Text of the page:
Donati Law, PLLC recently celebrated a big courtroom victory in an appeals case involving an employer who sued an ex-employee for violations of a non-compete agreement. Our client, John J. Davis, was an employee of Johnstone Group, Inc. (JGI) in 1998 as a real estate appraiser. When he started, he had no experience in the industry, but worked with JGI’s owner to become a Tennessee licensed Certified General Real Estate Appraiser. As a condition of his employment, he signed a non-compete agreement that contained provisions for non-competition and reimbursement of training costs. He then completed 180 hours of classroom training (paid for out of his own pocket) and another 3,000 hours of practical experience. In 2005, he was asked to sign a new employment agreement with a non-competition clause, but which did not contain any language about reimbursement of training costs.
In April of 2015, Mr. Davis submitted notice of his intent to leave JGI to work for a competing appraisal group. JGI responded by sending Mr. Davis and his prospective new employer notice that should he begin working for the competitor, he would be in direct violation of the agreement he signed in 2005. Mr. Davis filed a lawsuit asking the court to declare the non-competition provision unenforceable on the grounds that JGI did not have a legitimate business interest that is properly protectable by a non-compete provision, and that JGI did not provide him with any training that went above and beyond industry standards and which would give him an unfair advantage over them. Furthermore, he argued that he had not been given access to any trade secrets or confidential information justifying the non-compete requirement.
JGI filed a counter-complaint claiming that everything that they had taught Mr. Davis was proprietary knowledge unique to JGI. They also claimed that because of the office’s small size, Mr. Davis had essentially become the face of the business, a claim which Mr. Davis denied. The trial court entered an order in favor of Mr. Davis and denied JGI’s cross-complaint for damages and injunctive relief.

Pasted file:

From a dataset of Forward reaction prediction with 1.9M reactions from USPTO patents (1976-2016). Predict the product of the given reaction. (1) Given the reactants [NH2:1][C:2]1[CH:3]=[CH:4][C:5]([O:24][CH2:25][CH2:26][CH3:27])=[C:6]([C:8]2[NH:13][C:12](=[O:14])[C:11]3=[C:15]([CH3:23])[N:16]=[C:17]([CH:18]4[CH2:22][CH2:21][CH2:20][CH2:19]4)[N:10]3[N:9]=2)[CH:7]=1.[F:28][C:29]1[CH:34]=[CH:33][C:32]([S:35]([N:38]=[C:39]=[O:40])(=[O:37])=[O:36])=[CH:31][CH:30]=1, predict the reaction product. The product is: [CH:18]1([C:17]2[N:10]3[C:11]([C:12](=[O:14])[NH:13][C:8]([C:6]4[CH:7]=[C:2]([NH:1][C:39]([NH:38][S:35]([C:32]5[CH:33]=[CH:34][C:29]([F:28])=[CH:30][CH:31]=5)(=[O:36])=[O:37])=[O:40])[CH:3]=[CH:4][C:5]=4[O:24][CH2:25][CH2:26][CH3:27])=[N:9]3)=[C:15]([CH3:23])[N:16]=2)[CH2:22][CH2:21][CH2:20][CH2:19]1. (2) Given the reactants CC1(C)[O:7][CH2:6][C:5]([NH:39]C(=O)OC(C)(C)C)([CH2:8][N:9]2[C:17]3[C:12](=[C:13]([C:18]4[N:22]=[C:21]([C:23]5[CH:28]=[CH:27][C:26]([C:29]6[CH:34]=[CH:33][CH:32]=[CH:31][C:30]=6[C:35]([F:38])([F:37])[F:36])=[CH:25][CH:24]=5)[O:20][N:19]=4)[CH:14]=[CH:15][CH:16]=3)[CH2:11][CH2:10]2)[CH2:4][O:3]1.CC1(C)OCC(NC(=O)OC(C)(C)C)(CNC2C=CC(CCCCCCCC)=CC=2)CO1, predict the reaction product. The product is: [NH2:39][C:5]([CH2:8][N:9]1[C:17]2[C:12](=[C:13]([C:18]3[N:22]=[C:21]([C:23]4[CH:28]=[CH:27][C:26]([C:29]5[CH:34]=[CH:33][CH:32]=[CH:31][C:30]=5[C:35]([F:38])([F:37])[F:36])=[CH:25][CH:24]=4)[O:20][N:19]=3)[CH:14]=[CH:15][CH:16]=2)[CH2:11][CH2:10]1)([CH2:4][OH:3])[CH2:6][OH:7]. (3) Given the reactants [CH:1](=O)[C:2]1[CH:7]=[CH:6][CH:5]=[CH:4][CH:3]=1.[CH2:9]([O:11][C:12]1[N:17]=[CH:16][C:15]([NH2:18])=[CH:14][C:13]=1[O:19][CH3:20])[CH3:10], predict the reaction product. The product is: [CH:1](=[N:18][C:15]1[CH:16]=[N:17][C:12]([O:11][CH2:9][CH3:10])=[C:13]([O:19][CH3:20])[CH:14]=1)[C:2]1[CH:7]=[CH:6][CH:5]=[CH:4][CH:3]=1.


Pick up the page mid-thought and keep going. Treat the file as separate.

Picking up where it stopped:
JGI appealed the case to the Court of Appeals of Tennessee at Jackson asking for clarification of the following issues:
- Is the type of training Mr. Davis received worthy of protection by a non-compete agreement?
- Must an employer’s training be unique to the industry in order to qualify as a legitimate business interest?
- Is the not-to-compete agreement enforceable?
- Did the appellee’s move to another business cause irreparable harm to the appellant?
The appeals court concluded that there was no evidence that JGI’s method of appraising properties was unique or secret, or that it would give Mr. Davis any sort of advantage at other firms. They also found that Mr. Davis did not have any special relationships with prior customers or that he had a customer list that he serviced exclusively; i.e. nothing that would indicate that he would have some competitive advantage should he leave JGI. Therefore, the court affirmed the trial court’s order and declined to issue injunctive relief to JGI. This decision is significant because the court determined that there were no special facts present over and above ordinary competition or any legitimate protectable business interests to warrant enforcement of the non-competition agreement.
This case was a huge win for our firm and for our client. Donati Law, PLLC has handled numerous non-compete cases, including those involving unreasonable agreements and non-enforceable agreements which do not contain protectable business interests. If you need assistance with your non-compete case, please contact our firm to schedule a consultation.